In cases where a student is not charged with any violations of Section III.E in the Code of Conduct, a student may select any member of the Tulane community who is not a witness, TUPD officer, or practicing attorney to serve as his or her advisor, the Office of Student Conduct maintains a list of individuals who have volunteered to serve as advisors.  These individuals have been trained in the conduct system and most frequently work with students who are under investigation for a possible violation of university policy.  

The conduct process is designed to ensure that the student has an opportunity to share his or her side of the story without the assistance of an attorney. Although the vast majority of our students do not retain an attorney, students sometimes elect to retain an attorney when they are facing serious consequences. Because the conduct process is an educational rather than an adversarial system, lawyers are generally not permitted to attend conduct hearings. 

Sometimes behavior that is prohibited under the Code is also a violation of criminal law, and a student may be held accountable under both systems. In these cases (except in cases involving sexual misconduct), a student may request that we defer the conduct proceedings until the criminal matter is resolved or the student may elect to proceed to the hearing before resolution of the criminal case.  In either case, the criminal attorney may participate in pre-hearing meetings but may not participate in the hearing. 


6.     Can I attend a conduct meeting with my student?

If your student requests your presence at a pre-hearing meeting, you may attend that meeting.  But, if the case proceeds to a hearing, parents cannot attend the hearing, other than to participate as a character witness in event the student is found responsible. 

We recognize that some parents may want to intervene on behalf of their son or daughter.  But, sometimes the best role you can provide -- and the most growth-enabling for your son or daughter -- is to support him or her while he or she works with university processes to resolve the matter. Of course, we are happy to address questions or concerns you may have, but we encourage you to allow your son or daughter to take the lead in working with our office.  By taking a principal role in representing him or herself in conduct process, your student may learn to take responsibility for his or her actions while developing self-confidence and self-reliance that will serve your student well in life beyond Tulane.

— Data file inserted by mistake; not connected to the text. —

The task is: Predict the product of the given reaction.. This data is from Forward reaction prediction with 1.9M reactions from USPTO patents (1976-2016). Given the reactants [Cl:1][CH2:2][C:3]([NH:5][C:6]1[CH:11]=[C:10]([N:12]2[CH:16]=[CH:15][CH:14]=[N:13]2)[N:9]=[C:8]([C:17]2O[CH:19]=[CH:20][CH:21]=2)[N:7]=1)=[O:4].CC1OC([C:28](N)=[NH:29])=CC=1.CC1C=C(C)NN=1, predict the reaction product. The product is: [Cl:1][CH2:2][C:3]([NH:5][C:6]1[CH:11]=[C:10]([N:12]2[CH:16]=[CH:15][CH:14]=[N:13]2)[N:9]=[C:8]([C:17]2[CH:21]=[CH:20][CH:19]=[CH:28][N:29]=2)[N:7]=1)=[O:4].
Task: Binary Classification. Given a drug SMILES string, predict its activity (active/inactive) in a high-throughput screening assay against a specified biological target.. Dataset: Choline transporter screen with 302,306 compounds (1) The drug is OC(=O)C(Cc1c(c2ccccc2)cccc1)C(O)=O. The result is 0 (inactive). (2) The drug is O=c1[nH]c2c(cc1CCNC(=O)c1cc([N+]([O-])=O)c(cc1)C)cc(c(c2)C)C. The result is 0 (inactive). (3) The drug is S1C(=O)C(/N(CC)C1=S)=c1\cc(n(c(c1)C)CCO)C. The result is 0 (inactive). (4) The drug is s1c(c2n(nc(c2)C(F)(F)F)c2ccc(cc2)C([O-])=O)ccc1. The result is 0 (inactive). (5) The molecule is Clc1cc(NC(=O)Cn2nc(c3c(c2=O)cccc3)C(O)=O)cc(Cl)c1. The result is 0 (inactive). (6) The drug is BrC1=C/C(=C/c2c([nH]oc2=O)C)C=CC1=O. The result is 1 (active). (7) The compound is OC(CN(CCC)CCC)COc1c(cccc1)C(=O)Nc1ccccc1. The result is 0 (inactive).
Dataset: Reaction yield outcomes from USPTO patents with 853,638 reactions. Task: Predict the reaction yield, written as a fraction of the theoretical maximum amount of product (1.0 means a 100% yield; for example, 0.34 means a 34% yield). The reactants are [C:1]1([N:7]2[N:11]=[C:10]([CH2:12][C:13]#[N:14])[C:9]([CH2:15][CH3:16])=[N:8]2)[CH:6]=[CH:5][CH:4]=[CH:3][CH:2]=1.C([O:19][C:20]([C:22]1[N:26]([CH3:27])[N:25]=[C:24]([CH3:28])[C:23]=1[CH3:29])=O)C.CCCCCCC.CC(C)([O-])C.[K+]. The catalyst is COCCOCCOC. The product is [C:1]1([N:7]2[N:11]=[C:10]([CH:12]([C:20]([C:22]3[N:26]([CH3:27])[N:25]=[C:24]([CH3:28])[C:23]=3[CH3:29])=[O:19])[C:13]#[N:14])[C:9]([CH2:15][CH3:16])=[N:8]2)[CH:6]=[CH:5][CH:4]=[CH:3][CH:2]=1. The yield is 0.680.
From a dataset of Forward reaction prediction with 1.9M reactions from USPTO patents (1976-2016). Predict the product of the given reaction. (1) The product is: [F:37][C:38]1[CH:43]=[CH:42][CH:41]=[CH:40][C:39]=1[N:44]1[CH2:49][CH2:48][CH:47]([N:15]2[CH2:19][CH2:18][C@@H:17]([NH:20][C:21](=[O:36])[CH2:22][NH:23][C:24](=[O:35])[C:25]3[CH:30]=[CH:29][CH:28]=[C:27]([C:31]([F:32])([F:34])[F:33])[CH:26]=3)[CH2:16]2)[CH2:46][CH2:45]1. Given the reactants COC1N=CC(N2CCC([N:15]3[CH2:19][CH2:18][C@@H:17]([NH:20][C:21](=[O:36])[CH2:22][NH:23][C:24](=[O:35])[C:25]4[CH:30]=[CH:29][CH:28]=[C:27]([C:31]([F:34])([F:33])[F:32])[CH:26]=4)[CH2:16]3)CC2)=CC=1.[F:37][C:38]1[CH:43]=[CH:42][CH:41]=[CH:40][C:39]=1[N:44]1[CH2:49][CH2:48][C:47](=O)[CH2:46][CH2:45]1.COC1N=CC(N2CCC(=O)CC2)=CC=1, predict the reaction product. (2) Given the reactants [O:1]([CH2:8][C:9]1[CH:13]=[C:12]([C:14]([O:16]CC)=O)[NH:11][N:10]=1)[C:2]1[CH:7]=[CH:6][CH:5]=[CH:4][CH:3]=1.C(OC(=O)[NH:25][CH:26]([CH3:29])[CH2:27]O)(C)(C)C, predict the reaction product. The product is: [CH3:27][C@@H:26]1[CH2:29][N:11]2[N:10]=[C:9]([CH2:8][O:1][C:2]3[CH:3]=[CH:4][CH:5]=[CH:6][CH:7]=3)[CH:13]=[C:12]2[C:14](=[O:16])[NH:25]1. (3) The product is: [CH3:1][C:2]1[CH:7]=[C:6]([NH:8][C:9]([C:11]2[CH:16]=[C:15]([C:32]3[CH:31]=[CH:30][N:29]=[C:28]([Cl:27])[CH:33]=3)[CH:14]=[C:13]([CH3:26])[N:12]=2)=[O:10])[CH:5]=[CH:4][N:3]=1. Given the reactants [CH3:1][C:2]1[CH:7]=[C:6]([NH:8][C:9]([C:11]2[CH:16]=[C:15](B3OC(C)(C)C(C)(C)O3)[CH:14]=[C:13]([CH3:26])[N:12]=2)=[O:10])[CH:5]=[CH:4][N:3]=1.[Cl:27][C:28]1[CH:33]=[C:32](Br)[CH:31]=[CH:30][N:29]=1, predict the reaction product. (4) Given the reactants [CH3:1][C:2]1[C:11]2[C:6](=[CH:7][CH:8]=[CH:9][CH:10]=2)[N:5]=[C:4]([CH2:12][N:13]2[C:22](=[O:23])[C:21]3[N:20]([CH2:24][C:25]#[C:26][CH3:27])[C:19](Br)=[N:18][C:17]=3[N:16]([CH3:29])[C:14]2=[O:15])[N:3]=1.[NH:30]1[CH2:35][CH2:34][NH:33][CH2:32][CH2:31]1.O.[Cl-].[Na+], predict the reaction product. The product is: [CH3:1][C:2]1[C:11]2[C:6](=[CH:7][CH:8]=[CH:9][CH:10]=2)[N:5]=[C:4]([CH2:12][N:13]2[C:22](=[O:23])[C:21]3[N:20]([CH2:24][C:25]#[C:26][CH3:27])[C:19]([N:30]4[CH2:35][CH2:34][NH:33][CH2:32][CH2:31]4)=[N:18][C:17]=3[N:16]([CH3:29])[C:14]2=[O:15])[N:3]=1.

7.     My son or daughter received a letter informing him or her that she has been scheduled for a procedural review and could be suspended.  What does this mean?

If your child has received this letter, the Office of Student Conduct has determined that he or she could be suspended or expelled if found responsible for the charges, either because of the severity of the alleged conduct or because of your student’s conduct record.  We recognize that the possibility of being suspended or expelled is overwhelming, both for our students and their families. The Office of Student Conduct will work with your student to ensure that he or she understands the hearing board process, his or her rights, and the steps that he or she can take to present him or herself to the Hearing Board in the best possible light. We encourage you to review the section of our website devoted to the hearing board process, including our Hearing Board Guide [LINK – once it is ready, also – where would you want to put it on the website?].       

Because sanctions involving suspension or expulsion hold significant implications both financially and in terms of a student’s academic progress, we strongly encourage students to involve their parents or those responsible for assisting the student with financing his or her education.


8.     Will we, as parents, be contacted if our student is involved with the conduct process?

The university hopes that students will keep their parents informed of their lives at Tulane. Pursuant to the Federal Educational Right to Privacy Act (1974) (FERPA), which protects against the disclosure of a student's educational record absent the written consent of the student, the Office of Student Conduct does not routinely contact parents when their son or daughter has violated University rules. We will notify parents when their student is involved in the conduct process in the following cases:

·       If a student is under the age of 21 and has been found responsible for an alcohol violation;

·       If a student has been found responsible for a drug violation;

·       If a student is placed on deferred suspension, suspension, or expulsion;

·        If a student is found to have engaged in conduct involving violence, sexual misconduct, or a violation of our weapons policy;

·       If a student’s health or safety is at risk.

 Except where the student’s health or safety is at risk, the Office of Student Conduct generally will notify the student’s parents after your son or daughter has been found responsible.  This notification generally is made by letter and includes a copy of the student’s outcome letter in that communication.

 In cases where the student’s health or safety is at risk, the Office of Student Conduct or another Tulane staff member generally will notify the student’s emergency contact by telephone.

 We are more than happy to speak with you regarding your student’s conduct history.  Before doing so, however, we will have to verify that your child has signed the Federal Educational Rights and Privacy Act (FERPA) waiver.  You may find a copy of Tulane’s FERPA waiver on our website.  We also encourage you to speak with your student concerning the incident before reaching out to our office.

Division of Student Affairs, Tulane University, New Orleans, LA 70118 504-314-2188